Who will succeed Merkel?
Angela Merkel has been German Chancellor since November 2005 - the only chancellor to hold office longer was Helmut Kohl. But in the elections to the Bundestag this autumn, she won't stand for office, and the CDU has been unable to agree on who should step into the ring instead. The Greens have chosen Annalena Baerbock as their candidate. Commentators are full of anticipation.
Laschet deserves the top position
Wiener Zeitung advises the CDU to do damage control:
“It is always a failure of the older generation if it does not leave its successors with an orderly procedure to channel familial competition productively, but instead offers plenty of space for their destructive energy to burgeon. ... The final remnant of rationality in this irrational duel would now be for Laschet to become the designated candidate for chancellor after all. The head of the smaller party should not force his will on the larger one. ... And the CDU would be well advised to adopt a fixed procedure for selecting its candidate for chancellor in the future.”
When the others quarrel, Baerbock rejoices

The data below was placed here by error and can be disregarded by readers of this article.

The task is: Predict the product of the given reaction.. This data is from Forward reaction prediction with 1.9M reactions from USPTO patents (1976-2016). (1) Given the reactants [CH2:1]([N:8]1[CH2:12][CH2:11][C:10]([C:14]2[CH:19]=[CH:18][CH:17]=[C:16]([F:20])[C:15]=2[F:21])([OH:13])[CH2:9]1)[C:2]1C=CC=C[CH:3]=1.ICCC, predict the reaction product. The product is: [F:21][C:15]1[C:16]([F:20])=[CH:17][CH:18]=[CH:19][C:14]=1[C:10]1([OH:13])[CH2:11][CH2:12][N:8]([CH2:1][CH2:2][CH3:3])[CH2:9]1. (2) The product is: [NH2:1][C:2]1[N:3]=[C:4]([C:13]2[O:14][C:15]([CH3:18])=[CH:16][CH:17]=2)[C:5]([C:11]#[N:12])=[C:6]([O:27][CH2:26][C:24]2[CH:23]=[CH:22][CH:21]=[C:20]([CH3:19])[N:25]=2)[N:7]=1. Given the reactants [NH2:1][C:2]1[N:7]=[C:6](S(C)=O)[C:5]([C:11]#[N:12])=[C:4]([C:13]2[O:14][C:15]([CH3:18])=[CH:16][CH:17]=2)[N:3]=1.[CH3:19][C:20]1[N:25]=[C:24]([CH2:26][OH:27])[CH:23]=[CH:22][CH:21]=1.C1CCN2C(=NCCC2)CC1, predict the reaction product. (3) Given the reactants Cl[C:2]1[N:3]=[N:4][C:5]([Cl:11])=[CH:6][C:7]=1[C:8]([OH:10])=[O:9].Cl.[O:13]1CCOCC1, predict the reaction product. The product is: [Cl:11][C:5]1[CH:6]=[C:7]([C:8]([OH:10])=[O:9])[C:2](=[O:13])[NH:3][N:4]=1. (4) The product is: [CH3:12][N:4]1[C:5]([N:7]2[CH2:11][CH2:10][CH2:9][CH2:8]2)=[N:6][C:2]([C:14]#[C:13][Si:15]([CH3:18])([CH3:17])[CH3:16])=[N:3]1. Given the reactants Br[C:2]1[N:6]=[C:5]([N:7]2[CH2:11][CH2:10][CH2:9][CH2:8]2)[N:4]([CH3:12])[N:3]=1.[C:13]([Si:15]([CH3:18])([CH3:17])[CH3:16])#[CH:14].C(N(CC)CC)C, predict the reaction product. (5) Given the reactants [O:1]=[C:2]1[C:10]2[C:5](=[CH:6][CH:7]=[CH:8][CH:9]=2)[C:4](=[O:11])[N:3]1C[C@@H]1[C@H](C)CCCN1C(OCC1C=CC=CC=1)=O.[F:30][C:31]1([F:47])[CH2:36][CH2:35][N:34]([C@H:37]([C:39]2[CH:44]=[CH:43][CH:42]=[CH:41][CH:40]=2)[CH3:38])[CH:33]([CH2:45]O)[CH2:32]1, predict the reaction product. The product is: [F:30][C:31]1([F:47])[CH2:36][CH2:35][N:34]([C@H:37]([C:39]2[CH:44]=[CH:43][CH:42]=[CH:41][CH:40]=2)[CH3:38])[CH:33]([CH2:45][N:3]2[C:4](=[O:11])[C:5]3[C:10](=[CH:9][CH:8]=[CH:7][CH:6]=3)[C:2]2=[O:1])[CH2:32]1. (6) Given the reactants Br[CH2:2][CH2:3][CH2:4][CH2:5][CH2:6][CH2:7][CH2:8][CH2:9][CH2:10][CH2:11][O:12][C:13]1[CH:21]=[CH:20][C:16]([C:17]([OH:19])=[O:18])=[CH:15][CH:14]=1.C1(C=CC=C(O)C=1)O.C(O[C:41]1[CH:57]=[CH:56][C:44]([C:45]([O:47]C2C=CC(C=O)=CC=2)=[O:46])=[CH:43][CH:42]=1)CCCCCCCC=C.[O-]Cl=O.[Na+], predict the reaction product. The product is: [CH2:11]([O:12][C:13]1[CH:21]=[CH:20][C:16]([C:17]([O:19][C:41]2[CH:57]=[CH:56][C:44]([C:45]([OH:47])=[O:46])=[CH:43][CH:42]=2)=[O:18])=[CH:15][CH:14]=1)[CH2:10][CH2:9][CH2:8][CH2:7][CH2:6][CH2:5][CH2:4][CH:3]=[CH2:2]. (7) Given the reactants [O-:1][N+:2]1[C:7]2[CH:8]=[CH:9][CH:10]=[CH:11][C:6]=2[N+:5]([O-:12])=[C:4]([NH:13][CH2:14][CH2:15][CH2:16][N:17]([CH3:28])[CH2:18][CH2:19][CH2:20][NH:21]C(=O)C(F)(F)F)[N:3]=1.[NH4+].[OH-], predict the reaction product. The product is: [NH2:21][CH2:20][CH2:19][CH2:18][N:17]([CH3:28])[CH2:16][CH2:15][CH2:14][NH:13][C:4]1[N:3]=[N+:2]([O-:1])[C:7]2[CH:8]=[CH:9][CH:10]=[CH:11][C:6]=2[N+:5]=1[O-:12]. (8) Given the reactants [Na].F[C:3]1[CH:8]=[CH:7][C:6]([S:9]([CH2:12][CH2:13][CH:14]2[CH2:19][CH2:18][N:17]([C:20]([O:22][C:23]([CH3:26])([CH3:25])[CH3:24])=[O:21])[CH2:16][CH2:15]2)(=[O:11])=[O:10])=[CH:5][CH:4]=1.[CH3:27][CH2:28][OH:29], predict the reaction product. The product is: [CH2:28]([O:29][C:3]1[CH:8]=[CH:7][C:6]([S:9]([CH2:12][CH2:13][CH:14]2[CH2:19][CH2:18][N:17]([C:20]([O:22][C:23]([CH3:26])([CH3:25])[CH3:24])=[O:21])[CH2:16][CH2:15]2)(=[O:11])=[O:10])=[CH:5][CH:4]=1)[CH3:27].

Les Echos sees in the Green's candidate Annalena Baerbock the potential to become a new Merkel:
“The former top trampoline athlete has enough strength to use the current momentum to the Greens' advantage, whereas the conservatives and the SPD are engulfed by infighting and their poll numbers are dropping. ... She has been an ordinary member of parliament representing the East German state of Brandenburg, but has never held office in the executive. Yet her competence regarding issues ranging from climate to Europe - which she would like to see become more involved - to social affairs is accepted. A growing number of Germans considers her to be Angela Merkel's successor. An option which the chancellor would apparently view very favourably...”
An exciting new beginning in any case
NRC Handelsblad considers the erosion of the political centre in Germany to be the key challenge:
“The German political landscape has seen significant changes, and everyone in Europe would be well advised to observe it closely. ... In the Merkel era, the centrist parties became less important, and there was a lot of movement at the edges. According to polling, Berlin will have to rely on a very adventurous coalition. ... No matter who succeeds Merkel, Germany will not become a radically different country with different interests in European policy from one day to the next. But the leadership style will be different, and priorities will shift.”